Speaking at the ICMA Conference on the Future of the Repo Market, Hauser said: "The financial markets of the future will revolve around collateral(...) And at the heart of this system will lie the repo and securities financing markets".
Like banking, a well-functioning repo market is important, if not crucial, for our economic welfare. But, also just like banking, there can be ‘too little’ or ‘too much’ repo. ‘Too little’ provision of collateral and financing could leave economic growth below potential. But ‘too much’ could cause the system to overreach, straining asset valuations and ultimately leading to an unravelling. The very features that make repo so effective in reducing counterparty risk at a micro-prudential level – collateralisation, marking to market, regular remargining, and short maturities – also pose potential new macro-prudential risks.
Until recently, analyses of these two sets of issues, both in academia and in official circles, have tended to be carried out independently. Those who worry about there being ‘too little’ collateral in the future have stressed the importance of looking for ways to improve so-called ‘collateral fluidity’. But those who worry that a collateralised world will be too prone to cyclical instability, have been examining ways to curb those perceived excesses through regulation or other means. It is easy to characterise these objectives as contradictory. But they are really two sides of the same policy challenge: we need repo markets that are both prudentially sound and sufficiently deep and liquid to perform their crucial functions.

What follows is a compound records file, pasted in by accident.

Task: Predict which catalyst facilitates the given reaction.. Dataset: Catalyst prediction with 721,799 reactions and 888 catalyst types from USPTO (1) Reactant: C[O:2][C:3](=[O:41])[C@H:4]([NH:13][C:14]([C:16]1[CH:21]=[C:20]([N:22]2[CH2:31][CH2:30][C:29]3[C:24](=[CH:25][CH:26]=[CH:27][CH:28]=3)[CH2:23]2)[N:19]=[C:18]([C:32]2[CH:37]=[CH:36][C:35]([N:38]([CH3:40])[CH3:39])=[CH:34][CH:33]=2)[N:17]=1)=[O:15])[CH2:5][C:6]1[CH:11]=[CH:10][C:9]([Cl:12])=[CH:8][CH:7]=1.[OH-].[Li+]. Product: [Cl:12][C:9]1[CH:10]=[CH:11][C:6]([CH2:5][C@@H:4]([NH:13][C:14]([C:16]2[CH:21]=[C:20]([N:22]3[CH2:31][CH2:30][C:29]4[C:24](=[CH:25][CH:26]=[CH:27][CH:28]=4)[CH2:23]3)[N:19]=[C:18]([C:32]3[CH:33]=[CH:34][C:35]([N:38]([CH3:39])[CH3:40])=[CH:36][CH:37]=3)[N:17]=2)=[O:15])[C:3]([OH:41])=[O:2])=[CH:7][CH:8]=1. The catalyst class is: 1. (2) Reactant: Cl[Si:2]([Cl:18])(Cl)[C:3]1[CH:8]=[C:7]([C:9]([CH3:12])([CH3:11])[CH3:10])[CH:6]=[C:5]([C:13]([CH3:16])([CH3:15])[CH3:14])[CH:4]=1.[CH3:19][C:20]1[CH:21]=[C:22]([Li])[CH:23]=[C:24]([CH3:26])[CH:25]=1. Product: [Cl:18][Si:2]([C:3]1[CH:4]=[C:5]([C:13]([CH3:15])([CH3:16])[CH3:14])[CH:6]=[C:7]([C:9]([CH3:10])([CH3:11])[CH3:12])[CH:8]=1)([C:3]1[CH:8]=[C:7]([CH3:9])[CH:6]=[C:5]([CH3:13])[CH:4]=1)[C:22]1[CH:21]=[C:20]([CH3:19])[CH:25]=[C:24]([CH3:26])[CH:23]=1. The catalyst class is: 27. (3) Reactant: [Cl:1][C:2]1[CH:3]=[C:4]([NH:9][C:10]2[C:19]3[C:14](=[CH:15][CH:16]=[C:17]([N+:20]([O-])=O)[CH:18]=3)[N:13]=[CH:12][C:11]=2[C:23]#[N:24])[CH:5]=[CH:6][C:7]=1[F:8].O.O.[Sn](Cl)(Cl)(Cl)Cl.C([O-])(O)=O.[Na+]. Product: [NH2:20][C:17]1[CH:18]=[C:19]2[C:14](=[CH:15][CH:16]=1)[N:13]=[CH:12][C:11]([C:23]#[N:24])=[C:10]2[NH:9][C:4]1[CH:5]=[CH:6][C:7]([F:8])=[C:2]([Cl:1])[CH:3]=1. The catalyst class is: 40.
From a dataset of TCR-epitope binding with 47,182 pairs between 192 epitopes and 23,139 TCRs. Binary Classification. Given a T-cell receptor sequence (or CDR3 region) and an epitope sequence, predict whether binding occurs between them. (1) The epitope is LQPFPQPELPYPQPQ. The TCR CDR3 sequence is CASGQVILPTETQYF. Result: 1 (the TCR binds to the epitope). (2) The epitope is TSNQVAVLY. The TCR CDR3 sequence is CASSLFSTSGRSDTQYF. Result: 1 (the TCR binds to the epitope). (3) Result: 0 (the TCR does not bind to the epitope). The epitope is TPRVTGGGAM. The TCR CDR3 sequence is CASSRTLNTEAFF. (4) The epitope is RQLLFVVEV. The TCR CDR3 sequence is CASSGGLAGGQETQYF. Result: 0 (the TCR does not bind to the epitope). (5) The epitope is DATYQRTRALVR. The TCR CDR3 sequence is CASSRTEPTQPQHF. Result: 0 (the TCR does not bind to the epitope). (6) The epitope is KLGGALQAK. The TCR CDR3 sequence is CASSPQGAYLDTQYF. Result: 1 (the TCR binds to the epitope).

Viewed simplistically, the global authorities might appear to be trying to pursue two contradictory goals: seeking both to curb the growth of repo by imposing minimum haircuts, limits on rehypothecation and other steps, whilst at the same time trying to boost repo in order to meet the coming demand for collateral. What is more, they might appear to be doing that at a time when repo revenues are already under pressure from a flat yield curve and historically low levels of financial market activity and leverage. In truth, however these goals are complementary, not contradictory. Well-judged policies that effectively reduce the risk of runs in repo markets should raise, not diminish, liquidity in the market as a wider range of counterparties are attracted in over time. And the raft of initiatives now underway to boost collateral fluidity should help to ensure that worries about a collateral crunch remain only hypothetical.
It clearly is important we get that balance right. Central banks – the original birth-parents of repo – have no interest in crushing the repo markets out of existence. But they do recognise that with a bigger role comes bigger responsibilities. Building more robust repo markets is not just in our interests – it is in the markets’ interest too. Against a backdrop of generally depressed prospects for profits in the financial system, the handling and provision of collateral and financing seems likely to be one of the higher revenue earners in the financial system in the years ahead. Will central banks eventually need to take a more active role in determining the balance between ‘too much’ and ‘too little’ across the cycle? The Financial Policy Committee of the Bank of England concluded last Spring that the power to vary minimum margin requirements on collateralised transactions was a potentially important macro-prudential policy tool, but a final evaluation needed to await completion of the international micro-prudential regime .
© Bank of England
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